More than 30 bodies have been pulled from shallow graves at a human-trafficking camp near the Malaysian border with the national police chief saying 20 more could be found.
Pol Gen Somyot Pumpunmuang said he had received reports from Songkhla provincial police and soldiers of 50 graves at the remote camp located in a mountainous jungle section of tambon Padang Besar in Songkhla’s Sadao district, southern Thailand.
The camp is so close to the border, authorities are trying to determine if it resides on Thai or Malaysian soil. Officials were alerted to its existence by a Malaysian who stumbled upon it, Thai media reported.
Most of the dead are suspected to be Rohingya Muslim refugees from Burma who starved to death or died of disease while awaiting payment of ransoms to be smuggled into Malaysia by a trafficking gang comprised of Thai, Burmese and Malaysian nationals.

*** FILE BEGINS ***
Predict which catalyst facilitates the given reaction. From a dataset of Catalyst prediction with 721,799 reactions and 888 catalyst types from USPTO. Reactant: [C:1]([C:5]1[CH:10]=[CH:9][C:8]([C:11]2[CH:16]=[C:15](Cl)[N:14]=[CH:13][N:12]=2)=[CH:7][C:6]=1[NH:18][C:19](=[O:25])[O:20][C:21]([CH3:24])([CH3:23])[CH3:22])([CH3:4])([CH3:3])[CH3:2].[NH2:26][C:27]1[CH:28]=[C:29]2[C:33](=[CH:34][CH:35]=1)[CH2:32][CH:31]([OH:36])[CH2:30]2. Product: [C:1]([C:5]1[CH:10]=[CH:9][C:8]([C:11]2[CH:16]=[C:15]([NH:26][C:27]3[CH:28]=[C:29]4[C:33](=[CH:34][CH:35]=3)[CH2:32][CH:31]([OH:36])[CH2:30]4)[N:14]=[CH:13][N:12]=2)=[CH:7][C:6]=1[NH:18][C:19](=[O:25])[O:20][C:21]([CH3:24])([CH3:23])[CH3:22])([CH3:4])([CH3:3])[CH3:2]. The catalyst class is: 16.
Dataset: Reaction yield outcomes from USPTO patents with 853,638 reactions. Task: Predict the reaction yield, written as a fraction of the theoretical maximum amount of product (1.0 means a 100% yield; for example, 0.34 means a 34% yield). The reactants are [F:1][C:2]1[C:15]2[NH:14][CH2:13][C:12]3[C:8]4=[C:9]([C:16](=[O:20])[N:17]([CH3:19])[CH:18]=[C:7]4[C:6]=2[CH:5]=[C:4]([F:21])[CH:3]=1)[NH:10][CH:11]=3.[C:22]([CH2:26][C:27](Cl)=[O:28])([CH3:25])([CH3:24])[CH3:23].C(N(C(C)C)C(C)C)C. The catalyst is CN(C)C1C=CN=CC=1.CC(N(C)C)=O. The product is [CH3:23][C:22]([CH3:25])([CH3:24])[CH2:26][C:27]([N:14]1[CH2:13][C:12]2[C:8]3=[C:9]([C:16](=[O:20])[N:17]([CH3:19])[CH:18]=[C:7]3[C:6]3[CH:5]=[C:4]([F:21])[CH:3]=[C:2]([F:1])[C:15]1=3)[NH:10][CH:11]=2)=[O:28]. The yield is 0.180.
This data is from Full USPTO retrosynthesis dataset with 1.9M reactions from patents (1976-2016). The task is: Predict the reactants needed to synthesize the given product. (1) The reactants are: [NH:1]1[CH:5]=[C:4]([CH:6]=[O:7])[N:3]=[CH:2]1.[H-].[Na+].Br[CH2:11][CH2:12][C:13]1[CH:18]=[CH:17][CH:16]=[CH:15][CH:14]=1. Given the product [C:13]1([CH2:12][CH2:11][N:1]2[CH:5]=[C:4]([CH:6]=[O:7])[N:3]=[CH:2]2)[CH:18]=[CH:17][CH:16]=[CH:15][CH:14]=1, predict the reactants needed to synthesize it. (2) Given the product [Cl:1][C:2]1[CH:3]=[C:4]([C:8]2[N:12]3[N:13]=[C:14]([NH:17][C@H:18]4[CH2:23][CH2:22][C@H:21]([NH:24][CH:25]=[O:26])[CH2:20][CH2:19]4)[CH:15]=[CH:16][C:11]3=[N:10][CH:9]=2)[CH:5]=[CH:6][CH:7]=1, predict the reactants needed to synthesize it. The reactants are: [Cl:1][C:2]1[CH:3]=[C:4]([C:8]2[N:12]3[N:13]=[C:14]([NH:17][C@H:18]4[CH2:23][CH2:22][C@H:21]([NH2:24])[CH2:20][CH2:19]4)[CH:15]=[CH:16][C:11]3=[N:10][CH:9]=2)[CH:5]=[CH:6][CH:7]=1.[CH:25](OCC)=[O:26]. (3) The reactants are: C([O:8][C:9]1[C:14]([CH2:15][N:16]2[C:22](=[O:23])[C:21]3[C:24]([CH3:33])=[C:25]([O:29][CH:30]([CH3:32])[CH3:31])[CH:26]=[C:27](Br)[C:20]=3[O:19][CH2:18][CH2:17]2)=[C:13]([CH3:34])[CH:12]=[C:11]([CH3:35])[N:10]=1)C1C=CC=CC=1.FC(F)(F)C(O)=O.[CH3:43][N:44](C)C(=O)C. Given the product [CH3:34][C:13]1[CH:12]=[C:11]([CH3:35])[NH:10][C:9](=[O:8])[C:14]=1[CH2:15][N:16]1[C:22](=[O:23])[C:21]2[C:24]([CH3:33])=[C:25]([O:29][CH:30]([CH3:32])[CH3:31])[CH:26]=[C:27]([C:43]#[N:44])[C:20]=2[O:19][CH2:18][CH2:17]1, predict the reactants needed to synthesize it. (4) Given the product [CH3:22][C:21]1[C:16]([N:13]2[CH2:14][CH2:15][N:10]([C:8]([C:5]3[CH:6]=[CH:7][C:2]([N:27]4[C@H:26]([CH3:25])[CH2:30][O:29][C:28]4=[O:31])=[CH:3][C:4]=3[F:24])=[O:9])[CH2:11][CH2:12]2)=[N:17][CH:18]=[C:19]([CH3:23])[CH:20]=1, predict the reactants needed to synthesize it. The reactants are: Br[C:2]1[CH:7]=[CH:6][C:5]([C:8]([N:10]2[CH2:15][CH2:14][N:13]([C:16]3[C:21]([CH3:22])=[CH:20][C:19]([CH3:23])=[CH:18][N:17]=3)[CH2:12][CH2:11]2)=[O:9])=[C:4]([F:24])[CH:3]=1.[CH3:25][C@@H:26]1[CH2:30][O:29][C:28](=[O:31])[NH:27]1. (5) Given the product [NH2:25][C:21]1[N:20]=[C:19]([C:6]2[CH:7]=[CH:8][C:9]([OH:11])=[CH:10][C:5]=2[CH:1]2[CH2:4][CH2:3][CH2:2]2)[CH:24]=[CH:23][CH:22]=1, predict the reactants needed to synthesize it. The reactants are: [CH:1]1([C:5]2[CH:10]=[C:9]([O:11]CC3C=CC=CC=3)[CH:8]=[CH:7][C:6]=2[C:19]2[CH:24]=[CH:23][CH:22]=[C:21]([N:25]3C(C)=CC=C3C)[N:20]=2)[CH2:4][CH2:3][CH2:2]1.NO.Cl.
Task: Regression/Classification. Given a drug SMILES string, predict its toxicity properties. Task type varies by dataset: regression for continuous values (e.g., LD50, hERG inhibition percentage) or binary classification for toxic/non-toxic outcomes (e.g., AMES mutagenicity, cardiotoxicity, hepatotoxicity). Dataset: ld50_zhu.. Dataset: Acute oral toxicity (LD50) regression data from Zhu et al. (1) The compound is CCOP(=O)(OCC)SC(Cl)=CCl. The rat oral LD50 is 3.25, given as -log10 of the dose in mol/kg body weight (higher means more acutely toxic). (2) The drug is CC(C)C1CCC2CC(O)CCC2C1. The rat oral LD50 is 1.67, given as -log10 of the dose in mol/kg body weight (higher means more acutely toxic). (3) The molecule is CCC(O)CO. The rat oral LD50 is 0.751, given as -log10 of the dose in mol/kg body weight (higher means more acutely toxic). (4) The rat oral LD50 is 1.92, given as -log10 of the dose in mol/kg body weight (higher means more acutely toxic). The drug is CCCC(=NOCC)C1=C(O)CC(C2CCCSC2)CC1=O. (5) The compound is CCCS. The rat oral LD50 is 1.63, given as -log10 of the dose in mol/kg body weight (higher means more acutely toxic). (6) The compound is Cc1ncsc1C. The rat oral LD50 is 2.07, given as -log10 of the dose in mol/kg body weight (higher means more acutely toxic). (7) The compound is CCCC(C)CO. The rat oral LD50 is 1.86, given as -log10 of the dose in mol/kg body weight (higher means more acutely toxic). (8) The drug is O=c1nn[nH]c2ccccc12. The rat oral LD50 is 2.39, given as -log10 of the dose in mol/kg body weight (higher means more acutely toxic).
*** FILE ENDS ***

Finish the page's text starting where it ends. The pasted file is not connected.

Reports quoted investigators as saying that the camp held 200-300 Rohingya migrants. Pol Gen Somyot said, however, called it a detention centre for migrants.
Traffickers usually set up camps in random locations to avoid authorities, then leave behind any sick or dead when threatened with detection.
Sathit Kamsuwan, of the Maikom Sadan municipal rescue service, told the Phuketwan website that authorities had to trek 50 minutes up a hill to reach them.
”About 200 army, police and rescue workers have had to climb on foot for 50 minutes up the hill into the jungle,” he said.
So far, 33 bodies have been unearthed and have to be carried out by hand, as vehicles cannot reach the grave sites. Rescuers found one person still alive. He was said to have been left behind as the traffickers fled and was extremely emaciated.
Authorities said they suspect there could be around 50 bodies buried at the camp.
This article was originally published in the Bangkok Post on 1 May 2015.